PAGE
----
We had hoped by now that IMF would be in Zimbabwe to execute and conduct an accelerated engagement programme but we are weighed down by [missing] certain targets, like economic reporting and fiscal deficits and so forth.
What’s more, the noise around the elections has delayed the debt repayment plan, he said:
If you judged us purely by macro-economic standards, you would find we are in compliance compared with a lot of other African countries. But, unfortunately, the story of Zimbabwe is that we get judged by non-financial things because our politics is very ugly.
A new Zimbabwean ‘indigenization‘ law gave foreign mining companies until June 2 to show how they will sell 51 per cent of their respective equity to black Zimbabweans or state companies. It has sparked concerns of foreign investor flight. Here’s Biti’s take:
It [the new law] is a contradiction in terms [given Zimbabwe’s need to attract external capital] but I think when you study the laws you can achieve democratising [the economy] without causing damage [to foreign investor confidence].
Asked how the indigenization push would affect foreign banks in Zimbabwe, he drew a contrast between mining companies that hold physical assets and financial institutions:
We are in the process of consulting with them. It is important to remember banks don’t own anything [unlike mining companies that hold physical assets], they are just vehicles from people’s capital, a bank transmits wealth.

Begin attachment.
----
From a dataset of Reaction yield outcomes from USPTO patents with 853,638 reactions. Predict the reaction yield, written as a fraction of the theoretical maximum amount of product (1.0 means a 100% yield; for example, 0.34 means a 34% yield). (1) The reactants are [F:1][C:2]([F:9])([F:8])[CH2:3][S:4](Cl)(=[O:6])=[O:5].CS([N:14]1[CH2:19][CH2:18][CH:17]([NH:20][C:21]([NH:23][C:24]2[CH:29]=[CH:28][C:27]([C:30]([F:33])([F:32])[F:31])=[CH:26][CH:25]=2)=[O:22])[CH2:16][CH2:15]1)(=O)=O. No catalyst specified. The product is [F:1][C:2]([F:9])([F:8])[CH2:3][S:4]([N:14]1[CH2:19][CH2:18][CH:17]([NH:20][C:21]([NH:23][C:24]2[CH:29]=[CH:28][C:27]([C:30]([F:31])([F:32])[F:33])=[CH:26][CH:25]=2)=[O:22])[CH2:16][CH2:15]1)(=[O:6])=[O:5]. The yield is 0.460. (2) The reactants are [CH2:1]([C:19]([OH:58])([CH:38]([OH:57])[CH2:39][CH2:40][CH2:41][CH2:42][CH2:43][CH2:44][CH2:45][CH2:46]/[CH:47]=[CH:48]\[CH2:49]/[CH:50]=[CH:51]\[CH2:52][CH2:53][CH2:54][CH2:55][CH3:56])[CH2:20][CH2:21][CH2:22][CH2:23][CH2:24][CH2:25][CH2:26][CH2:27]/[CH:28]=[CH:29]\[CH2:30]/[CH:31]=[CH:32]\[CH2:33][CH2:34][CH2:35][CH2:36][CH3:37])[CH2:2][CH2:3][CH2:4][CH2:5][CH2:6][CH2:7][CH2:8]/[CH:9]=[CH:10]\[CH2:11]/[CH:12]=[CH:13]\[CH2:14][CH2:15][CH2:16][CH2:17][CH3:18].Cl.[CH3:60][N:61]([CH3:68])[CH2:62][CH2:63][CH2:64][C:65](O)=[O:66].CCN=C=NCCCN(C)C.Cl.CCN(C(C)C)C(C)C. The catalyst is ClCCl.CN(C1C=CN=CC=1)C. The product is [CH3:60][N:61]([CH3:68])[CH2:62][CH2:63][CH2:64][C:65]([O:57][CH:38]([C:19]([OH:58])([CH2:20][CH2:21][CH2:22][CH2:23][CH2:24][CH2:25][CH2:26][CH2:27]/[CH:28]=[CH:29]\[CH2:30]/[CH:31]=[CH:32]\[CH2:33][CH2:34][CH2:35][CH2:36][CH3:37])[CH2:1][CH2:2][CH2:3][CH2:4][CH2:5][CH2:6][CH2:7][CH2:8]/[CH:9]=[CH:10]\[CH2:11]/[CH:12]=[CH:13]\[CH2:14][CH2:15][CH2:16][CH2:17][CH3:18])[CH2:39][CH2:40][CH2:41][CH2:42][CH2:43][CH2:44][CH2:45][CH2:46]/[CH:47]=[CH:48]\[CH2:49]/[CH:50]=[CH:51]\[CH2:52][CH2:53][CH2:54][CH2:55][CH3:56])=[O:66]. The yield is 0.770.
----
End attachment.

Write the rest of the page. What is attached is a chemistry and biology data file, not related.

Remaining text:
Biti’s orthodox economics and push for better governance have generated a degree of optimism among western donors, who previously withheld funding in protest against Mugabe’s rule and misuse of funds. Although aid disbursements have picked up, Biti laments the slow pace of change:
A lot of donor funds have said that they will not come into Zimbabwe as long as the Zanu-PF is there. But there are ordinary Zimbabweans that need assistance. They [aid agencies] should rightly raise the rule of law. I advocate engagement through the African Development Bank’s Zimbabwe fund, or the World Bank’s multi-donor trust fund, this [type of aid vehicule] mitigates [the risk of] corruption by Mugabe and his lot.
Zimbabwe is suffering from a huge capital shortage, we need overseas development assistance. The ratio of revenues to GDP is 30 per cent, which is highest on African continent, usually its 15 per cent but donors have not been a party vis and viz Zimbabwe.
Supporters of Mugabe, and others, often moot the prospect of Chinese FDI and aid into Zimbabwe as a tool for disengaging from the West. But Biti flatly denied China had a strategic presence in the country:
We have not received bilateral aid from China and we have yet to see the fruits of its investment [in Africa].
For the 2011 fiscal year end-December, he forecast 9.3 per cent growth, 4.5 per cent inflation, a balanced cash budget, a current account deficit, a marginally surplus capital account, 23 per cent expansion of the agricultural sector and 44 per cent growth in mining.
He pledged the following:
- To introduce a new income tax act.
- Establish a new financial services supervisory body to oversee the beleaguered banking system.
- Demutualise the stock exchange.
- Establish central depository services.
- Look into allowing dual citizenship in order to attract the diaspora.
Biti is battling valiantly to heal Zimbabwe’s economic wounds, but to kickstart a sustainable recovery, political stability is desperately, desperately needed.